The influence of geographic and morphometric factors on the distribution of water bird species in small high altitude tropical man made reservoirs, Central Rift Valley, Kenya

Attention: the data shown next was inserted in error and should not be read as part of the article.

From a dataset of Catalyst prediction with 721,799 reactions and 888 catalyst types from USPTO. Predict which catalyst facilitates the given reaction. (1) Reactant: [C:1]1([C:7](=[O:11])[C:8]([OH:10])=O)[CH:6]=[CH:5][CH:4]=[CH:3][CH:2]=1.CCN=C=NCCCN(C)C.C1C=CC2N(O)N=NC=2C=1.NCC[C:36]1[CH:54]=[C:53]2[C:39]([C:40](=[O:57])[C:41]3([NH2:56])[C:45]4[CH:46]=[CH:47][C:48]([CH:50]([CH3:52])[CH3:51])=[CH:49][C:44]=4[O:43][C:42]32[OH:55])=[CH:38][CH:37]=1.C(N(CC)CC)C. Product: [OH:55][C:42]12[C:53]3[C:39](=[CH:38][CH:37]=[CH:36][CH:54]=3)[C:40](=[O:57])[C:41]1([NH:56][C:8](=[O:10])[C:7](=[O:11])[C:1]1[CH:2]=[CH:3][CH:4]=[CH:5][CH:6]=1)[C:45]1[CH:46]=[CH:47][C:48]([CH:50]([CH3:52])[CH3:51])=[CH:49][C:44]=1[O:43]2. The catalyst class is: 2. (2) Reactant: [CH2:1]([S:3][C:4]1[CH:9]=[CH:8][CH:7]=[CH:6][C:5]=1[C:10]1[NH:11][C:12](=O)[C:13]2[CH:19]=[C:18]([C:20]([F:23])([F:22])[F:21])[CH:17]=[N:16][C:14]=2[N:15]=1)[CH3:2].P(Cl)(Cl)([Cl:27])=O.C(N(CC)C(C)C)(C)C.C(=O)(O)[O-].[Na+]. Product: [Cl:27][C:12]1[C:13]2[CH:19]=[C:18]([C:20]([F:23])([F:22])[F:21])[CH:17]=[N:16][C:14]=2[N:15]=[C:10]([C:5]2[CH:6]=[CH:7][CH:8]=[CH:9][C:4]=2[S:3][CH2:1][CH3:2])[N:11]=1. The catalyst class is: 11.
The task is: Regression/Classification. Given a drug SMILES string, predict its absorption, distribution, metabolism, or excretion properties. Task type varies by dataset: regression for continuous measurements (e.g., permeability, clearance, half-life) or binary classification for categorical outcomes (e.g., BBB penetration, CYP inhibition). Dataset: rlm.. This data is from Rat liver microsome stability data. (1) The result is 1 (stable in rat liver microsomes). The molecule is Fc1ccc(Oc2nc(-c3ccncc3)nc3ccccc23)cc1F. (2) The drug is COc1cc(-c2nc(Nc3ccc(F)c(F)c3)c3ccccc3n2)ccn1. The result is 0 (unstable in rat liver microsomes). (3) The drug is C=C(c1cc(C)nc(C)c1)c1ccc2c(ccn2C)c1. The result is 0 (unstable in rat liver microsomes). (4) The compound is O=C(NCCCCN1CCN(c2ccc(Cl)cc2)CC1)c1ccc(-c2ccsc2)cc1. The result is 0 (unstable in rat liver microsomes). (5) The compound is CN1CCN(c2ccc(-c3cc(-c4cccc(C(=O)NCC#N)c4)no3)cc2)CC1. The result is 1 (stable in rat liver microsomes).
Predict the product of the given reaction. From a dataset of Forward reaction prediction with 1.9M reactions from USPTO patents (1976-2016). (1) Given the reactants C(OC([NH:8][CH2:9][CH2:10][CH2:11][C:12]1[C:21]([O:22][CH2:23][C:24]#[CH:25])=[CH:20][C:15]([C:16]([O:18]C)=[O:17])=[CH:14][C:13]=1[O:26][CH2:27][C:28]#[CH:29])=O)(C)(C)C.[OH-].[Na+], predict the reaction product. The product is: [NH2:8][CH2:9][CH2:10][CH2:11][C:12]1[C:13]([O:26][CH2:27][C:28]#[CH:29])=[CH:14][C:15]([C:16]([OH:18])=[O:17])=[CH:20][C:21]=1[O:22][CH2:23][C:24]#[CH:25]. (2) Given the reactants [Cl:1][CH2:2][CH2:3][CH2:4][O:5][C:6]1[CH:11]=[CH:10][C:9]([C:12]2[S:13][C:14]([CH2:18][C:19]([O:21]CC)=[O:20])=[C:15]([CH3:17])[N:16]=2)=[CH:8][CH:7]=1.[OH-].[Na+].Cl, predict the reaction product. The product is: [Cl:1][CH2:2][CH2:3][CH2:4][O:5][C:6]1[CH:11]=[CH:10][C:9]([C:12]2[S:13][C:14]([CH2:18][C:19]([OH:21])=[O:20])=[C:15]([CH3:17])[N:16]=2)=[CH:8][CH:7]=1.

Variability in waterfowl characteristics among eight high altitude (2040–2640 m) small shallow (0.065–0.249 km2; 0.9–3.1 m) reservoirs in the escarpment zone along the central rift valley in Kenya between Naivasha and Nakuru towns were studied between 1998 and 2000. The aim of the study was to establish whether the geographic status of small reservoirs in terms of altitude and surface gradient can affect the characteristics of their birdlife in terms of bird counts and species numbers. The study also aimed at establishing whether reservoir bird counts and species number can be predicted by reservoir morphometric factors especially water depth, surface area, length of shoreline and area-shoreline ratio. The other aim was to determine the influence of local environment especially distance from the nearest natural lakes, and house density on the birdlife. The findings showed that geographic location of the reservoirs in terms of altitude and landscape had a strong influence on birdlife whereby reservoirs in higher altitude and flat plateau landscape were found to support higher bird species and counts. Larger and deeper reservoirs were richer in water bird species but small and shallow reservoirs were superior in terms of both bird species and counts. Reservoirs with more coarse, irregular and highly erratic shorelines had higher species number than those with smooth and well-rounded shorelines. The reservoir birdlife was found to be influenced by the number of farm houses near the waterbodies and also the distance from the nearby rift valley lakes. The results showed that both geographic and morphometric considerations are necessary in the establishment of new reservoirs especially for utilization in birdlife conservation and ecotourism.